The most beautiful places on earth are often the most difficult to get to. That’s definitely something I’ve learnt on my travels. Stories of these places of magical beauty are paralleled only by the stories of how travellers got there. Full of sweat, tears, and in this case, incredibly sore calf muscles. Tayrona National Park is no exception.
The morning of July 6 I woke up to a mosquito net followed by bare feet on wooden stairs, bare feet in sand, palm trees, and dark coloured ocean waves. Roughly in that order.
We left Playa Costeno on the back of three separate motorbikes and sped off down a dirt track, through pot holes, sand and finally, asphalt toward Tayrona National Park. While I’d love to paint a picture of the wind blowing in my hair, deep feelings of freedom and the answers to all of life’s questions being thrown at me from various angles… I cannot. I was the one holding on for dear life to the waist of a thin, middle aged, Colombian man in a sweaty yellow t-shirt. My brothers however, were the ones roaring freedom and having the time of their lives.
Parque Tayrona is an extremely gorgeous and extremely popular national park in the Caribbean coast of Colombia, only about 35km from Santa Marta. A trip to Colombia is not complete without a sweaty hike through the Jurasic park landscape and a few nights sleeping in hammocks on the beach in the middle of remote… nowhere. A motorbike ride to the entrance was a great way to start the journey.
Our mototaxi’s drove straight past the security check point, stopped only for us to pay for our tickets, and continued down to a drop off point past the entrance. We then started off our hike, taking the path right which would soon lead out onto the beach. I had learnt from my experience here two years ago that the path left, through the jungle, is not a great way to go.
There are various places you can stay in the national park, we were heading for Cabo San Juan, which is about a two hour hike through the jungle and along the beach to get to. We started off through the jungle (the first hike I’ve even done in flip-flops), and after about half an hour made it out to the beach, via a lookout where we found an ice cream man who gave us advice of sticking to the beach as much as possible to save on time and mosquitos.
His advice seemed to do the job. We hiked for another hour and a half through blazing heat and soft heavy sand, diverting into the jungle at times. It was all worth it when we finally made it to Cabo San Juan, which on initial observations is pretty much a clearing next to the most swimmable area of water, surrounded by tents, hammocks, and a littering of palm trees. We even managed to snag three hammocks in the most sought after location, high up on a hill overlooking the ocean.
I’ve never jumped in the ocean so quickly in my life. We literally dropped our bags and dove into the water, the heat and sweat was instantly gone under a wave and I surfaced on the other side a different and person.
We spent the day on the beach. We made friends with the people who would be sleeping in hammocks up on the hill with us and had a relaxing afternoon walking barefoot in the sand, diving into the waves, and not caring about much more.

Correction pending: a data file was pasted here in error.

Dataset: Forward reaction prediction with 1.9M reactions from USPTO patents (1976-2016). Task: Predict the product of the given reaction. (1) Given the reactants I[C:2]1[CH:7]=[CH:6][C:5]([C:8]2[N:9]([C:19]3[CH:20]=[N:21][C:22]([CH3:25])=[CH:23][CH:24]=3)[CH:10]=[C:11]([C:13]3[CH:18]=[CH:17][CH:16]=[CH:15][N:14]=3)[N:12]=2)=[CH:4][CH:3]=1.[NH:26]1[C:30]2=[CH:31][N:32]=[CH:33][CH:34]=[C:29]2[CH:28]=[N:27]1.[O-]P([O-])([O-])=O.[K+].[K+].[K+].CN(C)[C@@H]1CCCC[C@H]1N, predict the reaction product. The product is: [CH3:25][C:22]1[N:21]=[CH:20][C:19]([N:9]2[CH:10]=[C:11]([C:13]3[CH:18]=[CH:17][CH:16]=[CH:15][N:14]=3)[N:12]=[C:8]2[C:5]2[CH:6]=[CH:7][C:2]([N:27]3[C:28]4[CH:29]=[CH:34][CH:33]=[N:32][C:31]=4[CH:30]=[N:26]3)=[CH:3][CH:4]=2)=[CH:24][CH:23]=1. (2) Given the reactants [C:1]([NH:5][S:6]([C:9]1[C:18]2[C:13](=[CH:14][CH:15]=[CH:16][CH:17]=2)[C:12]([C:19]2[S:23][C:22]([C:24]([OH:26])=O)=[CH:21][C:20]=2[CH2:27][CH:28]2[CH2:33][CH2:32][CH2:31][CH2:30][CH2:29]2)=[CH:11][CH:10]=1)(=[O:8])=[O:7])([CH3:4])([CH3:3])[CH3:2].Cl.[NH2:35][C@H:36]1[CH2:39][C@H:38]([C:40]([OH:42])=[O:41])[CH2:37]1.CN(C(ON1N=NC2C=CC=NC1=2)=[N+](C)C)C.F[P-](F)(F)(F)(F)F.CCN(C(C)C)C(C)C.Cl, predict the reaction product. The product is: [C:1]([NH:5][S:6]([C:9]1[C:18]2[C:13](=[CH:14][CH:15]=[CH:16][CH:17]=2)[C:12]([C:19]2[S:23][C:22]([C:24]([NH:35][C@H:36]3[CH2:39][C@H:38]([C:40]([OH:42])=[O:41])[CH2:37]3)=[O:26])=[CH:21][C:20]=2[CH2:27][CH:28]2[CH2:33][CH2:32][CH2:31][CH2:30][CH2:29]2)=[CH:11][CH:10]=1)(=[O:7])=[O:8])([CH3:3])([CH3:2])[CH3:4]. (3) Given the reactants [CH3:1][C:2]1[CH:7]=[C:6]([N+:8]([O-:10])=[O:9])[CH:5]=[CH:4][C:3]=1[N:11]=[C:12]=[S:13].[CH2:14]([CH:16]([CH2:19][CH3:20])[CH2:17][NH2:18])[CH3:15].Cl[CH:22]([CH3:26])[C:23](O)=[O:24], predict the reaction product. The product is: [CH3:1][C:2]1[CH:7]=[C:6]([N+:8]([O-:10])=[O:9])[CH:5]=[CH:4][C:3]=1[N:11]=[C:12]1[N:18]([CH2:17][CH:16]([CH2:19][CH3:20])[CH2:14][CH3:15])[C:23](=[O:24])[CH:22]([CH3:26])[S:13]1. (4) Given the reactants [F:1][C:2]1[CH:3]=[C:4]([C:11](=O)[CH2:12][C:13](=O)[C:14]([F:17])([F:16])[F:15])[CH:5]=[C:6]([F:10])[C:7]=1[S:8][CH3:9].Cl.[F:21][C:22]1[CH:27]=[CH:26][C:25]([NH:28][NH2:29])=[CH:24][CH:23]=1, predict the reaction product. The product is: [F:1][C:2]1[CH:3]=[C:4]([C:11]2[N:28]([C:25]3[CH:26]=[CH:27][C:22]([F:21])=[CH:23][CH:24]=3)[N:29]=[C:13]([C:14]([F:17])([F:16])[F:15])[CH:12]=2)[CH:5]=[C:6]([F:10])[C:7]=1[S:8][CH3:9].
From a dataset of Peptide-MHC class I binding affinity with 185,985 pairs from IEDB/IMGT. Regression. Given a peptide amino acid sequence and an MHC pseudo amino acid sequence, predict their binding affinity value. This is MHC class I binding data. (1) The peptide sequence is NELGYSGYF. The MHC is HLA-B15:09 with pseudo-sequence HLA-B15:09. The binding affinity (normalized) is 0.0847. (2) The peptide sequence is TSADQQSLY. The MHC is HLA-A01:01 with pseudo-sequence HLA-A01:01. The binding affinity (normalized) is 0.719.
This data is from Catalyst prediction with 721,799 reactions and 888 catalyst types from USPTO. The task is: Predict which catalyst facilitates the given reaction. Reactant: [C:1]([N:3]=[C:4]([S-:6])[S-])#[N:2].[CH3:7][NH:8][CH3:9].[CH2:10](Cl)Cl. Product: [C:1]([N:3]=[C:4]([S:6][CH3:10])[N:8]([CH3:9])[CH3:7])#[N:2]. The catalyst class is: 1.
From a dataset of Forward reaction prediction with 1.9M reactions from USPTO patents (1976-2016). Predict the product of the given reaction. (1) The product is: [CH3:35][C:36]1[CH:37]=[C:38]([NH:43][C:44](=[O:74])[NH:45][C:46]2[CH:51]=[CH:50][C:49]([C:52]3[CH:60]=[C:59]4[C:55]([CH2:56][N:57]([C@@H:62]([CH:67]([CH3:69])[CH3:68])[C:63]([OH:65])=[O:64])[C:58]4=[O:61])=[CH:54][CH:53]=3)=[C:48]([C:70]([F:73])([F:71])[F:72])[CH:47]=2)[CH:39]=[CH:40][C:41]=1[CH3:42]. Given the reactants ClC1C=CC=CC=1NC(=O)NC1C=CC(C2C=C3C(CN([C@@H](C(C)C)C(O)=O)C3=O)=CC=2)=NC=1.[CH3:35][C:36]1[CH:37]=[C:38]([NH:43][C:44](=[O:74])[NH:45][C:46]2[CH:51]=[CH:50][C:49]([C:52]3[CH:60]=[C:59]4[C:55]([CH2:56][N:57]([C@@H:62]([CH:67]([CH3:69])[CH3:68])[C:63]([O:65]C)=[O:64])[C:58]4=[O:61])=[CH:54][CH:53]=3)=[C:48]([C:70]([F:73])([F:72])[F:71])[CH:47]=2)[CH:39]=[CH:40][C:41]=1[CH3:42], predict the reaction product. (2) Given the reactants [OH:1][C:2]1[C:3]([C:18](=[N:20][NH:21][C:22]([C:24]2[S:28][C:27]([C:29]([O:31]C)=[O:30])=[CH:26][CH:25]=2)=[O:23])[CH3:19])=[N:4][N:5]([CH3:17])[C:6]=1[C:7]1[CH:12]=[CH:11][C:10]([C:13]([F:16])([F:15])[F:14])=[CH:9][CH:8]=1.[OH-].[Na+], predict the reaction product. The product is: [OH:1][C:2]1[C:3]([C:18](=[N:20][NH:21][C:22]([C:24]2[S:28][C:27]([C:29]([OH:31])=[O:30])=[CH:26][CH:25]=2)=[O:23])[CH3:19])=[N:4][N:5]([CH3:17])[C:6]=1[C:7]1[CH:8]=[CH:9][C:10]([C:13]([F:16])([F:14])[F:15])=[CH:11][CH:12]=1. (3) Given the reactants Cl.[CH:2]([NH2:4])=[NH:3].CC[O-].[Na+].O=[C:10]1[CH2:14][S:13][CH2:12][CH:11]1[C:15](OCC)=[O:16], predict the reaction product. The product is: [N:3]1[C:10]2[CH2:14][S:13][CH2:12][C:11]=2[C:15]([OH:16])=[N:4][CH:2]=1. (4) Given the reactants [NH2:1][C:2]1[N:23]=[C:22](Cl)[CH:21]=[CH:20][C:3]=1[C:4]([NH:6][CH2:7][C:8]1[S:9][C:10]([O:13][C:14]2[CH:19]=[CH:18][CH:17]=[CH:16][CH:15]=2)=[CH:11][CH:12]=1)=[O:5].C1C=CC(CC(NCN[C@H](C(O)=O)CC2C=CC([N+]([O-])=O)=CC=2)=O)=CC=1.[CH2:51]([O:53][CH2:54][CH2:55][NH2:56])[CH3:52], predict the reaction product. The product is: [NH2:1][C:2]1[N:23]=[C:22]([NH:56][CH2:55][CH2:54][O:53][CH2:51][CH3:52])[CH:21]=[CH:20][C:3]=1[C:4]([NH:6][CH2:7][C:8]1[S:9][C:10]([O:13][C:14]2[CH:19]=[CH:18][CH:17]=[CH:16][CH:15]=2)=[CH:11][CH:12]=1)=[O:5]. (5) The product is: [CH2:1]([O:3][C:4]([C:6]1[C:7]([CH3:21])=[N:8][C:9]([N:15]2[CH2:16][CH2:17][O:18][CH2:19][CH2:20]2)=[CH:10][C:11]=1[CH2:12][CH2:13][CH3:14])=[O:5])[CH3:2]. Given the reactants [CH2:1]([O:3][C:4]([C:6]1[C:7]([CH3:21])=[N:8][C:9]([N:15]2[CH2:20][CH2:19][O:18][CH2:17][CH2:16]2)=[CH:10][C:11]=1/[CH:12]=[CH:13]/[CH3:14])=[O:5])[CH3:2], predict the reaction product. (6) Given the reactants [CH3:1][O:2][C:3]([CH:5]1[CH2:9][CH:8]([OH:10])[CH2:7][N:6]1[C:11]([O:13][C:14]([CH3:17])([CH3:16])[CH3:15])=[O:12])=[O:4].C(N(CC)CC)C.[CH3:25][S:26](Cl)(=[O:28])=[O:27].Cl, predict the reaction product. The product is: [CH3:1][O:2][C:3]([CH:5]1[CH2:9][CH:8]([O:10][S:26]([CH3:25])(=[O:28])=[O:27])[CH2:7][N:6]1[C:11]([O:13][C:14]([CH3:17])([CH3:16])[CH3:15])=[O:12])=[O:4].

In the evening the guys around the camp ground had a soccer match and we shared dinner with a few Americans, two English girls, and a Swiss guy we’d met earlier in the day. As it got late into the night we ventured up the hill and found our hammocks for the night. We had heard it could get cold up there in comparison to the hammocks down in the camp ground which got roasting hot, so we took all the clothes we had up with us and fumbled our way into our hammocks.
The initial laughter as each hammock bumped into the other causing a domino effect eventually quietened to sleep, and the wind picked up force. I was laying in my hammock feeling the breeze turn into a ferocious wind when I first heard the words… very dimly at first but as I focused in on it I could clearly make out the softly spoken voice…
“…and it seems to me you lived your life like a candle in the wind…”
Yes, it was Anthony. He was softly serenading us with the perfect Elton John tune for the experience… I joined in and eventually the three of us broke into laughter. I had forgotten about my older brothers humour, that he manages to somehow pull out seamlessly, quietly, and with precision timing.
I woke up in the morning wearing socks, long trousers, a long sleeve top, and a jacket with a sheet firmly tucked in over my head (which may or may not have come with me from the hostel in Santa Marta), and with vague recollections of being thrown around like a palm tree in a hurricane. As I pulled the sheet away from my face and hazily opened my eyes, I peered out at ocean… ocean, jungle, and a cliff edge that gave the most spectacular view in the soft morning light. The breezy night was definitely worth this.
We said our goodbyes and hiked back to the park entrance early that day to avoid having to walk with the full heat of the sun upon us. We arrived back in Santa Marta before midday. I looked and smelt disgusting, had a nice collection of mosquito and sand fly bites, and my matted, salty, blonde hair was in competition with the stray dogs in the street. So after the shower to end all showers (and breaking my hair brush in an attempt to fix the neglect of the past two days) we headed off for Cartagena, hoping to make it before dark…
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